A serpentine day in the life of ten seemingly disparate women: a porn star, a flight attendant, a psychiatrist, a masseuse, a bartender, a pair of call girls, etc. All of them with one crucial thing in common. Trouble.
Sadism and masochism beneath a veneer of revenge. Lou Ford is a mild-mannered sheriff's deputy in a Texas oil town in the mid 1950's. His boss sends him to roust a prostitute living in a rural house. She slaps him; he hits her, then, after daily sex for the next few weeks, he decides it's love. She's devoted to him and becomes his pawn in a revenge plot she thinks is to shakedown the son of Chester Conway, the town's wealthy king of construction. Lou has a different plan, and bodies pile up as murder leads to murder. The district attorney suspects Lou, and Conway may have an inkling, but Lou stays cool. Is love, or at least peace, in the cards? Written by
The blackmailer bum is shot 3 times by a lever action carbine. The last two shots are fired in rapid succession which is unlikely with a lever action carbine the way the deputy was shooting it. See more »
Sheriff Bob Maples:
Name of Joyce Lakeland. Lives about four or five miles out on Derrick Road past the old Branch place.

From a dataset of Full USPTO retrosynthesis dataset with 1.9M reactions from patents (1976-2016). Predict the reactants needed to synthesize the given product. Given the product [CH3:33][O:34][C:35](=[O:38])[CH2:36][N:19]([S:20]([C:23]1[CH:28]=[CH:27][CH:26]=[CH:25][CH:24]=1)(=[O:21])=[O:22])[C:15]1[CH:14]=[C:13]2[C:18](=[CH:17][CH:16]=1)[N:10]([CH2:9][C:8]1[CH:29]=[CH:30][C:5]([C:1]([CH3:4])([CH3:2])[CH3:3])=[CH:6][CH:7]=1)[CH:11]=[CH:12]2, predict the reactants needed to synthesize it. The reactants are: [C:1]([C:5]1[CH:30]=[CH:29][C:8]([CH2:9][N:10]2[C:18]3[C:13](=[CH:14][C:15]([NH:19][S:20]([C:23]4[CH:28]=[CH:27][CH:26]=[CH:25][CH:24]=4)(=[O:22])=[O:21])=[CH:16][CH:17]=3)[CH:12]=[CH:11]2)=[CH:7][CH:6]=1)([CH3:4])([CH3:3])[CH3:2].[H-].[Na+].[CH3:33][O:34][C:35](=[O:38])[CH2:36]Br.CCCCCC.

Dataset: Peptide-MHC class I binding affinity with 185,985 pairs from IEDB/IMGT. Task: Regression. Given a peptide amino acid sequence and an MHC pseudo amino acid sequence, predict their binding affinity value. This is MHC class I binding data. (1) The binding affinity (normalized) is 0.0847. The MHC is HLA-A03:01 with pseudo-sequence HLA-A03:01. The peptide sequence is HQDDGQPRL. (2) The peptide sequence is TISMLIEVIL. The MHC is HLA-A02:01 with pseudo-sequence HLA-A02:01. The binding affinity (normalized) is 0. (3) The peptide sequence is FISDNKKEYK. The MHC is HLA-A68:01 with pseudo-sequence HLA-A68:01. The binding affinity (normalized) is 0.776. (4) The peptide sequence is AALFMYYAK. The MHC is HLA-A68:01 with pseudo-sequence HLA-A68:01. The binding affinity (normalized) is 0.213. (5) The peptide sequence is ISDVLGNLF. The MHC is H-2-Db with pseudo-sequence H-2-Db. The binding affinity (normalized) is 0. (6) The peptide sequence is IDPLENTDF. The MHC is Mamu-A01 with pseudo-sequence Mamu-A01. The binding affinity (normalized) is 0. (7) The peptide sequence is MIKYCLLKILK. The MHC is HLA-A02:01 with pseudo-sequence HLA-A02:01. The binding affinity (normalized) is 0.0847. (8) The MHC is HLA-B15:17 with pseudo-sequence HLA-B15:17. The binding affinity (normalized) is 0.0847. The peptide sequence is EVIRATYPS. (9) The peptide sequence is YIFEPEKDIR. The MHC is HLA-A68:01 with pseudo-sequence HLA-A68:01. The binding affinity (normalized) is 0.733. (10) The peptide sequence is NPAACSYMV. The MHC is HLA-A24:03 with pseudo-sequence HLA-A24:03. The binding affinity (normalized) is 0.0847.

Oh, I know the old Branch place. She a hustling lady, Bob?
Sheriff Bob Maples:
Well, I guess so, but she's - she's been pretty decent about it.
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A hateful, vile film about an unassuming small-town sheriff (Casey Affleck) with an uncontrollable urge to kill.
One of my favorite books of all time is Frank Norris's "McTeague." In that book, there's a scene where a man beats his wife to death. There's some description of the argument that leads to the beating, but the beating itself is captured in one brilliant sentence: "Then it became abominable."
Director Michael Winterbottom might have looked to Frank Norris for some lessons on how less can be more when dealing with violence. In "The Killer Inside Me," Affleck's character beats a prostitute (Jessica Alba) until he thinks she's dead, and we have to endure the sight and sound of every single blow. Aside from it's being unrealistic (anyone's hand would split open if not outright break after two or three of the blows he lands on the prostitute's head), the scene is awful to sit through, but it's not awful for any purpose. A more creative director could have conveyed the same amount of brutality in a much less overtly graphic way. As it stands, the scene is sadistic for sadism's sake.
As is the entire movie. Affleck's character is a blank slate, not helped in the least by his mumbly performance. Insanity can be interesting (see Anthony Hopkins in "The Silence of the Lambs") but it's not inherently so, as this movie demonstrates. It felt like something being inflicted on me rather than something I was watching for pleasure.
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